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Chelodina longicollis, 031

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Chelodina longicollis (Shaw 1794) –
Eastern Long-Necked Turtle, Common Long-Necked Turtle,
Common Snake-Necked Turtle

Rod Kennett1, John Roe2, Kate Hodges2, and Arthur Georges2

1North Australian Indigenous Land and Sea Management Alliance (NAILSMA),
Charles Darwin University, Darwin NT 0909, Australia [Rod.Kennett@cdu.edu.au];
2Institute for Applied Ecology, University of Canberra, ACT 2601, Australia
[roe@aerg.canberra.edu.au, hodges@aerg.canberra.edu.au, georges@aerg.canberra.edu.au]


Summary. – The eastern long-necked turtle, Chelodina longicollis (Family Chelidae), has a wide distribution throughout southeastern Australia. It occupies a broad range of freshwater aquatic habitats but is more abundant in shallow, ephemeral wetlands often remote from permanent rivers. Its propensity for long distance overland migration, coupled with a low rate of desiccation and the capacity to estivate on land, enable it to exploit highly-productive ephemeral habitats in the absence of competition from fish and other turtle species. In wetter periods, such habitats provide optimal conditions for growth and reproduction. In drier periods, however, turtles may need to seek refuge in permanent water where high population densities and low productivity can lead to reduced growth rates and reproductive output. The species is an opportunistic carnivore that feeds on a broad range of plankton, nekton and benthic macro-invertebrates, carrion, as well as terrestrial organisms that fall upon the water. It is relatively slow to mature (7–8 yrs for males and 10–12 yrs for females), lays between 6 and 23 hard-shelled eggs during spring and late summer, and can produce up to 3 clutches per year. Although currently considered common and not under major threat, the most widespread conservation concern for C. longicollis is high nest predation from the introduced fox (Vulpes vulpes), and roads, pest fencing, and habitat changes brought about by prolonged drought and climate change, which present localized and potential future threats for certain populations.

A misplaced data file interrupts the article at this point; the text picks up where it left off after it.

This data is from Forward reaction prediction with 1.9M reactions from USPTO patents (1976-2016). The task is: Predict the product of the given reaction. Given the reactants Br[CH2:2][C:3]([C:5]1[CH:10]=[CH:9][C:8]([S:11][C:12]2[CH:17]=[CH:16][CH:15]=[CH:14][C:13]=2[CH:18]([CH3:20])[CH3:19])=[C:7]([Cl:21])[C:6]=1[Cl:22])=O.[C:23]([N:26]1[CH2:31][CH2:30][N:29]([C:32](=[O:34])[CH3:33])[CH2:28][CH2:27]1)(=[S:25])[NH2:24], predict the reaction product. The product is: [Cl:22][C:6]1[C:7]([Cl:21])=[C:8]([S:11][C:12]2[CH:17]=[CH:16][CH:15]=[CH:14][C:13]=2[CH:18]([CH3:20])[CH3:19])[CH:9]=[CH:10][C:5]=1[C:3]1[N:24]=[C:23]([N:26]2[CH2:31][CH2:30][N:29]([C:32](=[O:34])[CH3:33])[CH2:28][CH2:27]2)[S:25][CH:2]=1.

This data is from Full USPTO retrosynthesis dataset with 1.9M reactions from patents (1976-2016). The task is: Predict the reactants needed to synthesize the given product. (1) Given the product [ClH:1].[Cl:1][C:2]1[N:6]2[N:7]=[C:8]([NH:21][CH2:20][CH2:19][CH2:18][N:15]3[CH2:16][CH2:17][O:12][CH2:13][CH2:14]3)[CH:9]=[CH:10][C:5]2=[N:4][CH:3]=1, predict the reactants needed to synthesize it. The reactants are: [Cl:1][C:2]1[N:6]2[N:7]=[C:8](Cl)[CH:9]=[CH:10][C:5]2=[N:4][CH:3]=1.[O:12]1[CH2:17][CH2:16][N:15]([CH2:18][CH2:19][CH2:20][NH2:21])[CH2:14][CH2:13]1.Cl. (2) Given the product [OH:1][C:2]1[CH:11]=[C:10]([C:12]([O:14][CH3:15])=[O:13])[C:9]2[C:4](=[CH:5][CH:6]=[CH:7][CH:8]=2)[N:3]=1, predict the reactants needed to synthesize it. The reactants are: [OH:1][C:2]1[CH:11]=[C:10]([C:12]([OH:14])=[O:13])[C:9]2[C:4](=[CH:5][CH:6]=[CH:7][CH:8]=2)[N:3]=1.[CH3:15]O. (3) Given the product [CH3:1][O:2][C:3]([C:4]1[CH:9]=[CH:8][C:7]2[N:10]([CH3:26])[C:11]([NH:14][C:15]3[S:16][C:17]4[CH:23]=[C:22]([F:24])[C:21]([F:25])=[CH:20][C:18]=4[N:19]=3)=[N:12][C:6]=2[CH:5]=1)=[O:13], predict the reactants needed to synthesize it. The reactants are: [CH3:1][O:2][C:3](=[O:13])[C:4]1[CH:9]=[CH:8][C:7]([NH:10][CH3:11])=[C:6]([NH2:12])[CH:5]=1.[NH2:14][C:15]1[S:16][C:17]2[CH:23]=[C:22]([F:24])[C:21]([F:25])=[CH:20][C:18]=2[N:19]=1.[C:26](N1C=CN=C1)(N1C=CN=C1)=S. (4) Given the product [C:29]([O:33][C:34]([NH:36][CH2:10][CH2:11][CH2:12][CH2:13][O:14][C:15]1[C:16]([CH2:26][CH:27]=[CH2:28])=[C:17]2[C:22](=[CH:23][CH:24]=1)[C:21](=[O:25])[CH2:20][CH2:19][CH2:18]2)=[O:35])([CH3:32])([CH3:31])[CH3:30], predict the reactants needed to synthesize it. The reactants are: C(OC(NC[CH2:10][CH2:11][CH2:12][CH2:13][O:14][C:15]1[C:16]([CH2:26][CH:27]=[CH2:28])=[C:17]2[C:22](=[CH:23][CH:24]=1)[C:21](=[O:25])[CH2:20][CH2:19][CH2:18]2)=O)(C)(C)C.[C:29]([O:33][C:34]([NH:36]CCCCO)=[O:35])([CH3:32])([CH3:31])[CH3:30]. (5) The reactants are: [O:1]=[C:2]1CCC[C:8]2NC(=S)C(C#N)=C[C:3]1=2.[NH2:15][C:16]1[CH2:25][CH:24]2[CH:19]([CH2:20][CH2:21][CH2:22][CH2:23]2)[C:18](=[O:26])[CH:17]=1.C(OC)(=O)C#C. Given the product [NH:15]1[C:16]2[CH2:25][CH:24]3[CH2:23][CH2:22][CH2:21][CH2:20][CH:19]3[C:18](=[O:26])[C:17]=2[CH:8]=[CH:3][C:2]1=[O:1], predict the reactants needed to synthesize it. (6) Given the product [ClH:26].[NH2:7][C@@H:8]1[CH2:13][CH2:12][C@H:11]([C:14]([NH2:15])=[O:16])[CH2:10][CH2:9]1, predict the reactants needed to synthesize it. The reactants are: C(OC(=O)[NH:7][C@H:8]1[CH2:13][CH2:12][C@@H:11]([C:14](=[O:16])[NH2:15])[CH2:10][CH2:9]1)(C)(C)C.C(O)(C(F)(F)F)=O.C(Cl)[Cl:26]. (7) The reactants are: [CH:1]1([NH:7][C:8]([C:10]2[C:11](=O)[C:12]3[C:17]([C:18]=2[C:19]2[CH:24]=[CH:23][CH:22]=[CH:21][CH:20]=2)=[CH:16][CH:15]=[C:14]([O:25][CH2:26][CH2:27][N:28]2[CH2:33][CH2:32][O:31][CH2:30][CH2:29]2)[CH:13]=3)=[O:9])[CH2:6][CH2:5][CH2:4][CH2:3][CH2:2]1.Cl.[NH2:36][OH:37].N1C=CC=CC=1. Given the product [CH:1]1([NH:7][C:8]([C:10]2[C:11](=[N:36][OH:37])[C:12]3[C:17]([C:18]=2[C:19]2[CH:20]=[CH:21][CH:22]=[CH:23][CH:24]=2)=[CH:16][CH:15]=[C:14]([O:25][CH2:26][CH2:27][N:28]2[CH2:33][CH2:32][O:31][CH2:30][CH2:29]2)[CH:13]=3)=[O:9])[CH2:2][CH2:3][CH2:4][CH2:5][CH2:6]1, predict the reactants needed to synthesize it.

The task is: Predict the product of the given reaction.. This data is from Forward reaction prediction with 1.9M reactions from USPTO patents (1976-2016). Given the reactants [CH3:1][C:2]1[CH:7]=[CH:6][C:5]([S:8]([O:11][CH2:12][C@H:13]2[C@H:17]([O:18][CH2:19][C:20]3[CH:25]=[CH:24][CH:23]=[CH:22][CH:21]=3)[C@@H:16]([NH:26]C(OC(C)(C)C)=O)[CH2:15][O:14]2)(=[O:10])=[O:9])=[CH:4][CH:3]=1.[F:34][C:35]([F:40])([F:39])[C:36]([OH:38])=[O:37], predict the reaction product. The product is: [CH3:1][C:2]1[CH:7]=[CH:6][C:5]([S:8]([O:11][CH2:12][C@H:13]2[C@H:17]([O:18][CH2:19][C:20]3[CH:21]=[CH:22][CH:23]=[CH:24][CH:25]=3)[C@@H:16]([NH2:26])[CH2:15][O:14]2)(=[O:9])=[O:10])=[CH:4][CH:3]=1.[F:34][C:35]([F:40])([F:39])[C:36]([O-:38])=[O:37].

Distribution. – Australia. Found throughout southeastern Australia, including southeastern Queensland, New South Wales, Victoria, and southeastern South Australia.

Synonymy. – Testudo longicollis Shaw 1794, Emys longicollis, Chelodina longicollis, Hydraspis longicollis, Chelys (Chelodina) longicollis, Chelydura longicollis, Chelodina longicollis longicollis, Chelodina novaehollandiae Duméril and Bibron 1835, Chelodina sulcata Gray 1856a, Chelodina longicollis sulcata, Chelodina sulcifera Gray 1856b, Chelodina longicollis sulcifera.

Subspecies. – None currently recognized.

Status. – IUCN 2008 Red List: Not Listed (= Least Concern, LR/lc) (assessed 1996, needs updating); CITES: Not Listed; Australian EPBC Act: Not Listed.


Kennett, R., Roe, J., Hodges, K., and Georges, A. 2009. Chelodina longicollis (Shaw 1784) – eastern long-necked turtle, common long-necked turtle, common snake-necked turtle. In: Rhodin, A.G.J., Pritchard, P.C.H., van Dijk, P.P., Saumure, R.A., Buhlmann, K.A., Iverson, J.B., and Mittermeier, R.A. (Eds.). Conservation Biology of Freshwater Turtles and Tortoises: A Compilation Project of the IUCN/SSC Tortoise and Freshwater Turtle Specialist Group. Chelonian Research Monographs No. 5, pp. 031.1-031.8, doi:10.3854/crm.5.031.longicollis.v1.2009, http://www.iucn-tftsg.org/cbftt/.

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Adult female Chelodina longicollis from Booderee National Park, Jervis Bay, New South Wales, Australia.
Photo by John Roe.



Distribution of Chelodina longicollis in Australia. Red points = museum and literature occurrence records based on Iverson (1992) plus more recent and authors’ data; green shading =  projected distribution based on GIS-defined hydrologic unit compartments (HUCs) constructed around verified localities and then adding HUCs that connect known point localities in the same watershed or physiographic region, and similar habitats and elevations as verified HUCs (Buhlmann et al., in press), and adjusted based on authors’ data. Populations on Bass Strait islands north of Tasmania are considered introduced and are not shown here.